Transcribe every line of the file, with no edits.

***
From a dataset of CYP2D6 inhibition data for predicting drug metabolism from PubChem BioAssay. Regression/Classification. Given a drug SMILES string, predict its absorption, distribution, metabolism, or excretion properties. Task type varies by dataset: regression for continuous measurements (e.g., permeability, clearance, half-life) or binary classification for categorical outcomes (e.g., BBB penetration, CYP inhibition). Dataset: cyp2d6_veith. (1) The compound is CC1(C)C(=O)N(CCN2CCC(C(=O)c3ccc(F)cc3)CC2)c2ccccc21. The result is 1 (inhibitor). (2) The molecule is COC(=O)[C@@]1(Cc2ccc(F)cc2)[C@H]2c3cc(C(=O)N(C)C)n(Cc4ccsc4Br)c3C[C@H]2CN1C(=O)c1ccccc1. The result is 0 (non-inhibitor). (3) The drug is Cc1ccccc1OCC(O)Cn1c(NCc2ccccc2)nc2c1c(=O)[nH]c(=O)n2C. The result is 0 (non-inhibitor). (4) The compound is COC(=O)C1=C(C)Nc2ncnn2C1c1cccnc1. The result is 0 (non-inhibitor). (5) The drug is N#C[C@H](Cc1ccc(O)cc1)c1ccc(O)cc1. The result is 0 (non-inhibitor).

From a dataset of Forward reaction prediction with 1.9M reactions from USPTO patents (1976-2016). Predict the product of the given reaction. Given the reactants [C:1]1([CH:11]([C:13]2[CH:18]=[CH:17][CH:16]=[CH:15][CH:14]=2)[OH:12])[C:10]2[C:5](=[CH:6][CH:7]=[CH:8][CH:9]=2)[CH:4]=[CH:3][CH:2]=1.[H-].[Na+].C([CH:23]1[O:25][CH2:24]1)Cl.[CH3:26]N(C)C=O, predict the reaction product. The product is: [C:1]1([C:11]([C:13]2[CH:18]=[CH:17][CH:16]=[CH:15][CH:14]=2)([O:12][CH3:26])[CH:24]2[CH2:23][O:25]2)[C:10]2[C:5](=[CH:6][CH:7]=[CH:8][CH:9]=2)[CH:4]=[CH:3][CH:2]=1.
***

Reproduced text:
From a dataset of CYP2D6 inhibition data for predicting drug metabolism from PubChem BioAssay. Regression/Classification. Given a drug SMILES string, predict its absorption, distribution, metabolism, or excretion properties. Task type varies by dataset: regression for continuous measurements (e.g., permeability, clearance, half-life) or binary classification for categorical outcomes (e.g., BBB penetration, CYP inhibition). Dataset: cyp2d6_veith. (1) The compound is CC1(C)C(=O)N(CCN2CCC(C(=O)c3ccc(F)cc3)CC2)c2ccccc21. The result is 1 (inhibitor). (2) The molecule is COC(=O)[C@@]1(Cc2ccc(F)cc2)[C@H]2c3cc(C(=O)N(C)C)n(Cc4ccsc4Br)c3C[C@H]2CN1C(=O)c1ccccc1. The result is 0 (non-inhibitor). (3) The drug is Cc1ccccc1OCC(O)Cn1c(NCc2ccccc2)nc2c1c(=O)[nH]c(=O)n2C. The result is 0 (non-inhibitor). (4) The compound is COC(=O)C1=C(C)Nc2ncnn2C1c1cccnc1. The result is 0 (non-inhibitor). (5) The drug is N#C[C@H](Cc1ccc(O)cc1)c1ccc(O)cc1. The result is 0 (non-inhibitor).

From a dataset of Forward reaction prediction with 1.9M reactions from USPTO patents (1976-2016). Predict the product of the given reaction. Given the reactants [C:1]1([CH:11]([C:13]2[CH:18]=[CH:17][CH:16]=[CH:15][CH:14]=2)[OH:12])[C:10]2[C:5](=[CH:6][CH:7]=[CH:8][CH:9]=2)[CH:4]=[CH:3][CH:2]=1.[H-].[Na+].C([CH:23]1[O:25][CH2:24]1)Cl.[CH3:26]N(C)C=O, predict the reaction product. The product is: [C:1]1([C:11]([C:13]2[CH:18]=[CH:17][CH:16]=[CH:15][CH:14]=2)([O:12][CH3:26])[CH:24]2[CH2:23][O:25]2)[C:10]2[C:5](=[CH:6][CH:7]=[CH:8][CH:9]=2)[CH:4]=[CH:3][CH:2]=1.